I am comparativist and Latin Americanist, using cutting edge qualitative methods to understand the politics of policymaking and unpopular morality policy change.
I have been awarded a doctorate from the University of Oxford, where I worked under the supervision of Professor Ezequiel Gonzalez-Ocantos.
I am currently working on a book manuscript based on my doctoral dissertation, which examines the variation of recent cannabis policy reforms in Latin America and explains why Uruguay legally regulated cannabis from seed to smoke, Mexico’s Supreme Court ruled in favour of autocultivo and recreational cannabis reform failed in Chile. To answer these questions, I have conducted a comparative analysis of the reform process in Uruguay, Mexico and Chile, using elite interviews, counterfactual analysis and process tracing, based on 13 month of fieldwork and over 150 interviews.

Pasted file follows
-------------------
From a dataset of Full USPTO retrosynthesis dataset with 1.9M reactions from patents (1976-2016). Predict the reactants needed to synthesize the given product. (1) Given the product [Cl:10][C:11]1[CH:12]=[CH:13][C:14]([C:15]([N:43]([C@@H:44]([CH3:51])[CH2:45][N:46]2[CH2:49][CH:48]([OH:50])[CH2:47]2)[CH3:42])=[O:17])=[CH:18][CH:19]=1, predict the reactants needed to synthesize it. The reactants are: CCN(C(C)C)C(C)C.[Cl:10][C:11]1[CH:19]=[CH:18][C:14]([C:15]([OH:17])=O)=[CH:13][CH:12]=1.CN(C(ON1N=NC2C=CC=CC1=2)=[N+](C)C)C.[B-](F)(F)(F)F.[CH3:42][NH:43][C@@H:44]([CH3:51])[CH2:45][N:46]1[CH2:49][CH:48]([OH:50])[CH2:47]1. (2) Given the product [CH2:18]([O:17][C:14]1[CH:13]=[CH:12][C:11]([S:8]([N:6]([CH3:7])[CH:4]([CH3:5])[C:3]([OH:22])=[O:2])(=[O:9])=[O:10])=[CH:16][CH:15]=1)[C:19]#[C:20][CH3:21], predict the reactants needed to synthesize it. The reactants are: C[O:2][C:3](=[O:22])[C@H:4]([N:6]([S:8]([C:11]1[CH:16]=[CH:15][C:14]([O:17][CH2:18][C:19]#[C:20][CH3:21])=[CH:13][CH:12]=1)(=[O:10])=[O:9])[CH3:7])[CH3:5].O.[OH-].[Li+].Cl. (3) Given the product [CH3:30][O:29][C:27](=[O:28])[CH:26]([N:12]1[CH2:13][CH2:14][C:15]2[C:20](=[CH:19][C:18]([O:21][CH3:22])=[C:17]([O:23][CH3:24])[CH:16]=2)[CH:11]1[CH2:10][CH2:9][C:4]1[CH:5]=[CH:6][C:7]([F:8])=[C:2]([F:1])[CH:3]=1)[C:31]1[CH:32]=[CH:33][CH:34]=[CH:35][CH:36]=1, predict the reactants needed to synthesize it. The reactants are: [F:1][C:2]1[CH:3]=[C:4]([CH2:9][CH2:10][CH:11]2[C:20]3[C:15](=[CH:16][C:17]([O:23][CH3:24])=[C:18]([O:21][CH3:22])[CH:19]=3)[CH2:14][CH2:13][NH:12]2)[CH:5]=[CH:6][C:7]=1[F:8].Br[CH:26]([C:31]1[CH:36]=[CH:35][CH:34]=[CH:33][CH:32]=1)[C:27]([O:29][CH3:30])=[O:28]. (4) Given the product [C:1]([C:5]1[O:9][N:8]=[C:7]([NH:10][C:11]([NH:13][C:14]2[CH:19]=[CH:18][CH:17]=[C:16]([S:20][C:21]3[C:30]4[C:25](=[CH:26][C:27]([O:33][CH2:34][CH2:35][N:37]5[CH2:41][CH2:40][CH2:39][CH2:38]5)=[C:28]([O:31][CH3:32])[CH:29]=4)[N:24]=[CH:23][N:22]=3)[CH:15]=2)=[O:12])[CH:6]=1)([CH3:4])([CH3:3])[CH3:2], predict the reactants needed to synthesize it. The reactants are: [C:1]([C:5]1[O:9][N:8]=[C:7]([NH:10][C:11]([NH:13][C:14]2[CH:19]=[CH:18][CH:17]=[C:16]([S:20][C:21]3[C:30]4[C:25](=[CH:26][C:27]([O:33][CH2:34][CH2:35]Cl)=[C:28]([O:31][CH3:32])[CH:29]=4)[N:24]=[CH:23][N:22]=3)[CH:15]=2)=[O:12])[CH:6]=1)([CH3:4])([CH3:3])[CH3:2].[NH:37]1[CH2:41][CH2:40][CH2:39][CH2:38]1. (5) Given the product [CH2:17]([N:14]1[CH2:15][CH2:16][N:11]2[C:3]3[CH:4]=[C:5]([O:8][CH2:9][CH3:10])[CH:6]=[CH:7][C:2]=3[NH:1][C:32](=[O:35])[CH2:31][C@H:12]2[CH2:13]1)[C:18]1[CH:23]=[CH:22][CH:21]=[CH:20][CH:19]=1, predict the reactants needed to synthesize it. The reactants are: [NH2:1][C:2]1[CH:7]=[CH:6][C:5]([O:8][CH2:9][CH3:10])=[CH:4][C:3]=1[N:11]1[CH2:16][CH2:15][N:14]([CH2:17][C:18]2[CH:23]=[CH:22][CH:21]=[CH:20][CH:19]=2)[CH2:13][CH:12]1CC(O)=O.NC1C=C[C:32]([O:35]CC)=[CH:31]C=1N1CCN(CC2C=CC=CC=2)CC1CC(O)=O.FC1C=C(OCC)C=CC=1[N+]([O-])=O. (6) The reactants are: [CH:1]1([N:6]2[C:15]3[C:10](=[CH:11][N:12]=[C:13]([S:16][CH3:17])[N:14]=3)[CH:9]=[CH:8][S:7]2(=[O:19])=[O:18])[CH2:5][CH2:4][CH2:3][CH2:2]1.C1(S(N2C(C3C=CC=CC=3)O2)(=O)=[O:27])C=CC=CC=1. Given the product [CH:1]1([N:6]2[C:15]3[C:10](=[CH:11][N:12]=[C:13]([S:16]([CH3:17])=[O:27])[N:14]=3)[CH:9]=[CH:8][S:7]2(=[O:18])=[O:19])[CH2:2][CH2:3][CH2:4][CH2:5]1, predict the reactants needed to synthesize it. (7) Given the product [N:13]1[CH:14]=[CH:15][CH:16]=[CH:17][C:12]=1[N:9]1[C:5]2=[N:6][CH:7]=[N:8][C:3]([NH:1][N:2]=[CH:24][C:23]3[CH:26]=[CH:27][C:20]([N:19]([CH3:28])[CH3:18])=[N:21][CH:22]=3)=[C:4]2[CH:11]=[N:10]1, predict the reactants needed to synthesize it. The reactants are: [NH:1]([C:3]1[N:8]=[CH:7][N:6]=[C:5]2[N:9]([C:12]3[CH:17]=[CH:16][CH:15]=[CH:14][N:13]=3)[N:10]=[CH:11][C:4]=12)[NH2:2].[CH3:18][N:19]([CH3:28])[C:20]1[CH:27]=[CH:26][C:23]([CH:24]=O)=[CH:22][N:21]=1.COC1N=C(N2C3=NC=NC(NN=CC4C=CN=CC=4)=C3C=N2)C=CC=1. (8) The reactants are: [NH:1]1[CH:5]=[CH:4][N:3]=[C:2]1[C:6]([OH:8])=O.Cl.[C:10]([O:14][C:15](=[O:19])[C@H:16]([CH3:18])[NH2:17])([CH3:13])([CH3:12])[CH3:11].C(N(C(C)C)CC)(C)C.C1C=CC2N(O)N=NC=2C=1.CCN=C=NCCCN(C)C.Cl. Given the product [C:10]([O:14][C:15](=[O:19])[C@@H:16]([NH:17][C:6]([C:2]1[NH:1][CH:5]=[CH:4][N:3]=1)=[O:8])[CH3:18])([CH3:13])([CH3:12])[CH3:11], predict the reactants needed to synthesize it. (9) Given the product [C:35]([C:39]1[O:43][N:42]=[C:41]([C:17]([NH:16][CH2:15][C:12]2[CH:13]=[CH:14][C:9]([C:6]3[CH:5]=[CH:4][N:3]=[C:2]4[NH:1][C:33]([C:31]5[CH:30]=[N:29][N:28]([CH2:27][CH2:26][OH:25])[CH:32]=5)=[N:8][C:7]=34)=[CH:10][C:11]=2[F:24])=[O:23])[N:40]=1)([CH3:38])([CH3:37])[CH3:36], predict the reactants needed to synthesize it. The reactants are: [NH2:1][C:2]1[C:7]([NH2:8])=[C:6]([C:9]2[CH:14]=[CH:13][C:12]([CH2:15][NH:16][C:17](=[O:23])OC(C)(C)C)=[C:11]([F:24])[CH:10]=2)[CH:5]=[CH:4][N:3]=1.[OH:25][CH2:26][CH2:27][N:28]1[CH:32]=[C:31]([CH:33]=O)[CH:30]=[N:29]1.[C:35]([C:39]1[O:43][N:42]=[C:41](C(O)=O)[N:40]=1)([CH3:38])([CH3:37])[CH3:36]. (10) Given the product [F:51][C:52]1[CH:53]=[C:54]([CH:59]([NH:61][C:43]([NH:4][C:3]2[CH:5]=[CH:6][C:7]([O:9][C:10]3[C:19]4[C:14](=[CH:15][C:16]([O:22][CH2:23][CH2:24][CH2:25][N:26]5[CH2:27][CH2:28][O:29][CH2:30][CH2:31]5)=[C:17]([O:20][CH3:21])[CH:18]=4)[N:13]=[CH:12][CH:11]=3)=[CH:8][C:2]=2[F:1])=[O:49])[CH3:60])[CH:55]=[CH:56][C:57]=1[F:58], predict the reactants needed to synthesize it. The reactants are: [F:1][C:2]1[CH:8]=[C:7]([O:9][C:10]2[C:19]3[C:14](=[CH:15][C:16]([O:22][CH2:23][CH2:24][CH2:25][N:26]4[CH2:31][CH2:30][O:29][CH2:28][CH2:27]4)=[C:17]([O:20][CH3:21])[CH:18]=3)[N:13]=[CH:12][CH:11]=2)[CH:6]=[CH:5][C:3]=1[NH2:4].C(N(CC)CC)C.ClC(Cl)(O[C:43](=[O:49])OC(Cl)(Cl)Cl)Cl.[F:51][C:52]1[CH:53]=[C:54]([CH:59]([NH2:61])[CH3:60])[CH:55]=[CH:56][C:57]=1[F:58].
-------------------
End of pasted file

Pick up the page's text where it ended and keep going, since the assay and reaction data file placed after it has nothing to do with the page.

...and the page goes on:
My research interests include drug policy, policy reform, legislative politics, social movements, political and criminal violence, drug trafficking and Latin America. I am particularly interested in the politics of drug policy reform in Latin America and have conducted fieldwork in and published about cannabis reform in Uruguay, Mexico and Chile.
I hold a B.A. in Politics, Psychology and Sociology from the University of Cambridge (2013) and a M.Phil in Latin American Studies from the University of Oxford (2015). I was awarded the Crowley Price for my Masters’ dissertation, held an Amelia Jackson Scholarship from Exeter College and my doctoral research was funded by the ESRC.